Elements that all relate to each other must be separated from the rest of the content that doesn't relate.
In the above image, you can easily observe the difference. The Sign-Up form doesn't relate directly to the Benefits section. So it is better to separate them in their own respective columns.
Create Visual Hierarchy
People don't read pages, they scan them. It gets highly confusing when everything looks equally important. Visual hierarchy is a way of arranging elements to show their order of importance or relation with other elements, thus organizing and prioritizing the content.
The most important things should be larger and bolder with enough whitespace around them.
Related things should be grouped using the same visual style, color, or size.
Break up the content into clearly defined areas.
In the initial design, all the text elements were almost the same size. This drives pain in the blood of the readers as they have to find meaningful and useful content on their own.
But, the modified design eases the process of highlighting the important things using larger and bolder text. This draws the immediate attention of the reader to the most important contents only.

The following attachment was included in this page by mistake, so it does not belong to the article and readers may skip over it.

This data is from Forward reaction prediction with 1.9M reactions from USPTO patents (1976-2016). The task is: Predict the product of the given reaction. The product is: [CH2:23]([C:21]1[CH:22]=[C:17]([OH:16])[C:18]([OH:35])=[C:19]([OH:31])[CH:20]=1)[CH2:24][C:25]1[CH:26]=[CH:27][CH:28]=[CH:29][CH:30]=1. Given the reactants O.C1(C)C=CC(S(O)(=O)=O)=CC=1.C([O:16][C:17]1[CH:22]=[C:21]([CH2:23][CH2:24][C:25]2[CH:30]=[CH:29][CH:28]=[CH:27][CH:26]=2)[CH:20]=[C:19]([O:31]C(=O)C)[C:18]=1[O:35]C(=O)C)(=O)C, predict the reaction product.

White space is the area between design elements or the space between two adjacent lines of text. This is a tool to organize the design by putting the elements at appropriate positions with enough space around them.
- Maintain enough amount of white space between the borders and the content.
- Keep enough line-height between the lines of the paragraphs (160% is recommended).
- Equal amount of whitespace between visually similar elements.
In the above design, enough whitespace is maintained between the borders and the Sign-Up section. Also, all the input boxes of the form section are separated by an equal amount of whitespace.